Jack Haines

The Indian space station have officially landed an unmanned rocket on the moon in an attempt to make a soft landing ahead of the Lunar Landing.

India’s Chandrayaan-2 rocket. Credit: PA

This attempt is a major milestone for India to becoming a space superpower.

Chandrayaan-2 the latest attempt departed from the Satish Dhawan Space Centre in Sriharikota, Andhra Pradesh at 14:43 local time (09:13 BST).

This is actually India’s second attempt to getting to space as the Chandrayaan 1 on 15 July, was cancelled less than an hour before take off due to a “technical snag”.

In this Monday, July 15, 2019, file photo, Indian Space Research Organization (ISRO)’s.

India has become the 4th country to successfully complete a soft landing on the lunar surface, along with other space powerhouses such as, China, the United States of America and former Soviet Union.

When the unmanned rocket successfully lands on the lunar surface, the lunar rover called Pragyan when translated mean ‘wisdom’ – will spend an entire lunar day (which is 14 earth days) on the surface conducting experiments gathering mineral and chemical samples.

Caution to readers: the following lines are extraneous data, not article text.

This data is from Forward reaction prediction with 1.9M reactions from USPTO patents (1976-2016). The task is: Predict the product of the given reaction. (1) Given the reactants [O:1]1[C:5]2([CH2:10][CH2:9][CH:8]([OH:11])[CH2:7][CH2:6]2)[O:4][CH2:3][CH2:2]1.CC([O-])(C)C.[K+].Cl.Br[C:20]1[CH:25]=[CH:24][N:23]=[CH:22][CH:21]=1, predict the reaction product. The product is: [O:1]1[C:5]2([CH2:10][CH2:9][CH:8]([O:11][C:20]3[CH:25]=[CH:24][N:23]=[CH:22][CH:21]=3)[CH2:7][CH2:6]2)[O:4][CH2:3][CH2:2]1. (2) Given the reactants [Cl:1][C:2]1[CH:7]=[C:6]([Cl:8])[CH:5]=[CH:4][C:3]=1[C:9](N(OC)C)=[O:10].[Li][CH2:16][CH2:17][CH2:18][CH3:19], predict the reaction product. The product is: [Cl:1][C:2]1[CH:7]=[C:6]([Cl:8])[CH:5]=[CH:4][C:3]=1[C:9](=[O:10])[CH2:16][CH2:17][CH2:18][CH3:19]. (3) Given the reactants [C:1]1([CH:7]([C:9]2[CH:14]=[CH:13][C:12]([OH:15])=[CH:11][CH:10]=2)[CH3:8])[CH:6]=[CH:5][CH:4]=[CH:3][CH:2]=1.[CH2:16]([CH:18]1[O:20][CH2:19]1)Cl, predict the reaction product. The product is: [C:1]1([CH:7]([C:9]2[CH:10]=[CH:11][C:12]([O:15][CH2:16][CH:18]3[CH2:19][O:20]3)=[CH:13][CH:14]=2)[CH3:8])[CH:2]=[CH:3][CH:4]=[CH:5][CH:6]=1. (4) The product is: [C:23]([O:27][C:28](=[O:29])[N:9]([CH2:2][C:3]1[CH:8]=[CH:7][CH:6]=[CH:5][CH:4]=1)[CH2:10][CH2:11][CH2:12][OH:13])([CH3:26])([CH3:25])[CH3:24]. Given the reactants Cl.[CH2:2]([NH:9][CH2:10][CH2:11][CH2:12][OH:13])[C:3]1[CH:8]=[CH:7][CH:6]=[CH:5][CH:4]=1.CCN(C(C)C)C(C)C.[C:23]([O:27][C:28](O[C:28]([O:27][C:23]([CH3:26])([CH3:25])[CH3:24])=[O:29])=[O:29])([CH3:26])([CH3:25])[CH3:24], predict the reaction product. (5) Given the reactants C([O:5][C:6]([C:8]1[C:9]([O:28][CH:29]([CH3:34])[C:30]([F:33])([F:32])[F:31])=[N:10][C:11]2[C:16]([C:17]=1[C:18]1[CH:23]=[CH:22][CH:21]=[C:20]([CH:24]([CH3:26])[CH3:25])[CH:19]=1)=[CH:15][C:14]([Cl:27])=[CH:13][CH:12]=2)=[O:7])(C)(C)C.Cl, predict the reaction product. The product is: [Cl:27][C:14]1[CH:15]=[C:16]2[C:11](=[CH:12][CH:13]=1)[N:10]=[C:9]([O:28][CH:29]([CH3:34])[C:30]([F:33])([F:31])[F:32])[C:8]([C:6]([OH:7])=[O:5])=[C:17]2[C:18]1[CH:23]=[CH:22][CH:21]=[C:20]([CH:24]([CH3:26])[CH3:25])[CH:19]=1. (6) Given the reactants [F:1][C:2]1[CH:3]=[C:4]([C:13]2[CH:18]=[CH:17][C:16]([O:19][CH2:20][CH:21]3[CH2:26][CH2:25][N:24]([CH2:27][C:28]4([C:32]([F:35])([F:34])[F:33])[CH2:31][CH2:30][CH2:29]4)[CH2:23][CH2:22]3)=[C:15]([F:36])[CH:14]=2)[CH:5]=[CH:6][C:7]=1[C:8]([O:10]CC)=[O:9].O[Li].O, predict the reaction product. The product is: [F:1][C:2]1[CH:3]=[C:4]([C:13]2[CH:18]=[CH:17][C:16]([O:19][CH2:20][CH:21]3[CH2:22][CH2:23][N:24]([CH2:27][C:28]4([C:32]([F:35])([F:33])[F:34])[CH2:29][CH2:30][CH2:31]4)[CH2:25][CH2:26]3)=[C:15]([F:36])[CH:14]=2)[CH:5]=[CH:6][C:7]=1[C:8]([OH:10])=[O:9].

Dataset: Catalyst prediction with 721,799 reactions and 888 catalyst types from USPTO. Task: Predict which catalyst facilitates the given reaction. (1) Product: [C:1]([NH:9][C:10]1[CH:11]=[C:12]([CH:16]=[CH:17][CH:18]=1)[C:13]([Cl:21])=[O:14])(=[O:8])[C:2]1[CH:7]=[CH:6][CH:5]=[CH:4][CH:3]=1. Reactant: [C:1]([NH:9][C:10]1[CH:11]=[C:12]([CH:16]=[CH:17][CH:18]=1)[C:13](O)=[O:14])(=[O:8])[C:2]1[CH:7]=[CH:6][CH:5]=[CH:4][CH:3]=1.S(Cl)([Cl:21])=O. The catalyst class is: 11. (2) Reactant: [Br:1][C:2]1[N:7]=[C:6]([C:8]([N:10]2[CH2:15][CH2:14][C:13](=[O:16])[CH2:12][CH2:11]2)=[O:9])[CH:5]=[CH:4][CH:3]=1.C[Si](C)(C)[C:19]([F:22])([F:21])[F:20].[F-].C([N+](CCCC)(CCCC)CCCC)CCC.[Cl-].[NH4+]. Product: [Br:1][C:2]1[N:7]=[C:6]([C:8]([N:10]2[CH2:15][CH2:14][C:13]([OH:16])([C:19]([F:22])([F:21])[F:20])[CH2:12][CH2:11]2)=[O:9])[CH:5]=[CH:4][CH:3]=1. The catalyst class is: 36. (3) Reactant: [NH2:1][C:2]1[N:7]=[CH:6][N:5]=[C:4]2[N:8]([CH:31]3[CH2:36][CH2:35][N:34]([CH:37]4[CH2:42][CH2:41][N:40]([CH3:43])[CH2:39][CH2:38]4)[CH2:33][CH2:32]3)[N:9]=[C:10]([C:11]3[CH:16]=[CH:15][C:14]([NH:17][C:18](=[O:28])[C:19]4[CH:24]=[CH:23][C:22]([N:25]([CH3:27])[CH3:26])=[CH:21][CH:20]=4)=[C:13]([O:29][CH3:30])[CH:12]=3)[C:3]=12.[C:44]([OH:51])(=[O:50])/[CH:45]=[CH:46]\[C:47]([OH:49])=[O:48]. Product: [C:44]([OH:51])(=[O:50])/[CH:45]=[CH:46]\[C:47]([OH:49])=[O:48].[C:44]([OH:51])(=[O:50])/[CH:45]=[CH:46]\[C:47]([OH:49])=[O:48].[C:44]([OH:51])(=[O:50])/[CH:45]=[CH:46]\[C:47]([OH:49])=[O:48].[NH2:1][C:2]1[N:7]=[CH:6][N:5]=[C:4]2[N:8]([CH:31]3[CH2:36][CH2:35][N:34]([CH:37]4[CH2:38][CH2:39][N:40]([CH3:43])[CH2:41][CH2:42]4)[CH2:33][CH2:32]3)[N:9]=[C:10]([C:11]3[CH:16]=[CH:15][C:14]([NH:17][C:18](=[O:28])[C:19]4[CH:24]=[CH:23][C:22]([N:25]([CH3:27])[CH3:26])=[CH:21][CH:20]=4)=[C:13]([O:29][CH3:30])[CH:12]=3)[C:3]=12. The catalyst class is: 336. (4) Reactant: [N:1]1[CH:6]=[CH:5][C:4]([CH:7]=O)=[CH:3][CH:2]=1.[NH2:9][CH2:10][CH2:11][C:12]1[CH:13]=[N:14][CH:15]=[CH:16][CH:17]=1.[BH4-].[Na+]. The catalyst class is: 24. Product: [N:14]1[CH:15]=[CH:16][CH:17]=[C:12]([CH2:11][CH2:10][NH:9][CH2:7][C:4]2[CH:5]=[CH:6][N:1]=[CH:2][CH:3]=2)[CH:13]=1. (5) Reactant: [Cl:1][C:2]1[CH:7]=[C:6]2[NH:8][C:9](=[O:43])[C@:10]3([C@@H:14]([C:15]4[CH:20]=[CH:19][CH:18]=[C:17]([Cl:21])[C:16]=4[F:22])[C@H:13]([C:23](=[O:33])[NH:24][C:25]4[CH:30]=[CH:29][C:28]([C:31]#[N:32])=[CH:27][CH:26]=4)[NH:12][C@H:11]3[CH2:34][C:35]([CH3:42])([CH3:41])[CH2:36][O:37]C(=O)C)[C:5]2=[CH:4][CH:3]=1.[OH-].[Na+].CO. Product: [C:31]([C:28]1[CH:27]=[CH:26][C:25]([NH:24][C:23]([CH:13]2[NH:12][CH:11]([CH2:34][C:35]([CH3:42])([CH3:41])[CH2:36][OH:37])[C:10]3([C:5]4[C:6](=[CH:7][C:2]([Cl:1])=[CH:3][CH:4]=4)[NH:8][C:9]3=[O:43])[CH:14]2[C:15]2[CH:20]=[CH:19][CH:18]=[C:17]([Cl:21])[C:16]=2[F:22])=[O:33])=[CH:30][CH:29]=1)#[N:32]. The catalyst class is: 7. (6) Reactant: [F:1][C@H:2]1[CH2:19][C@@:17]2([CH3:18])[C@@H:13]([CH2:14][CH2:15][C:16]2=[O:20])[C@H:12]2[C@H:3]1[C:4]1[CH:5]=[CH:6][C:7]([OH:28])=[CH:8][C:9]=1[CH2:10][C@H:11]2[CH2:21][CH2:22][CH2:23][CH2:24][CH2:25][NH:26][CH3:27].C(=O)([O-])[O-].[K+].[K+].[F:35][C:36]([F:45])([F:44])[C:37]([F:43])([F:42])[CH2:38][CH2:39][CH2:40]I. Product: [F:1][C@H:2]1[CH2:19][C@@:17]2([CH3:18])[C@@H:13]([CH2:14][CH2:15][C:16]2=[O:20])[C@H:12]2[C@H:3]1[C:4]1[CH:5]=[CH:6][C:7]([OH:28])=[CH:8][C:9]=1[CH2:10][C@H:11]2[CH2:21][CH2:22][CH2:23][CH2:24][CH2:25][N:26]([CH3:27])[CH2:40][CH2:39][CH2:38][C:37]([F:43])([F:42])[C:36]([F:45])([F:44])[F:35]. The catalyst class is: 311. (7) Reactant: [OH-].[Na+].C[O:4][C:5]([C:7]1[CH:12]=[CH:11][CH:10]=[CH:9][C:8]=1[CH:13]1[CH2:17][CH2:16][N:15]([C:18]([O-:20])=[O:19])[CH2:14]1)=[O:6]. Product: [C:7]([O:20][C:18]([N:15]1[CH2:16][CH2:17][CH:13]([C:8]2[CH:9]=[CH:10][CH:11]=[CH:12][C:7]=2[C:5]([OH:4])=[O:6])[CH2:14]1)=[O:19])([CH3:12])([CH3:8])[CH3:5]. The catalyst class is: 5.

ISRO said in a statement: “While there, we will also explore discoveries made by [the mission prior to this latest one] Chandrayaan-1, such as the presence of water molecules on the Moon and new rock types with unique chemical composition. 

“Through this mission, we aim to expand India’s footprint in space, surpass international aspirations and inspire a future generation of scientists, engineers and explorers.”

An Indian spectator folds Indian national flag as others leave after the Chandrayaan-2

The rocket weighs 3.8 tons and consists of three parts. A lunar orbiter, a landing module and a lunar rover. All of the technology has been developed by the Indian Space Research Organisation (ISRO).

The rocket will travel for two months before entering orbit 100km above the surface of the moon.

Vikram, the lander named after a legend of Indian space exploration called Vikram Sarabhai, will then separate from the main body of the rocket and attempt a landing near to the moon’s southernmost point. 

This mission will then be followed up by Chandrayaan-3, which will aim to take another rocket to the moon at some time between 2023 and 2024.

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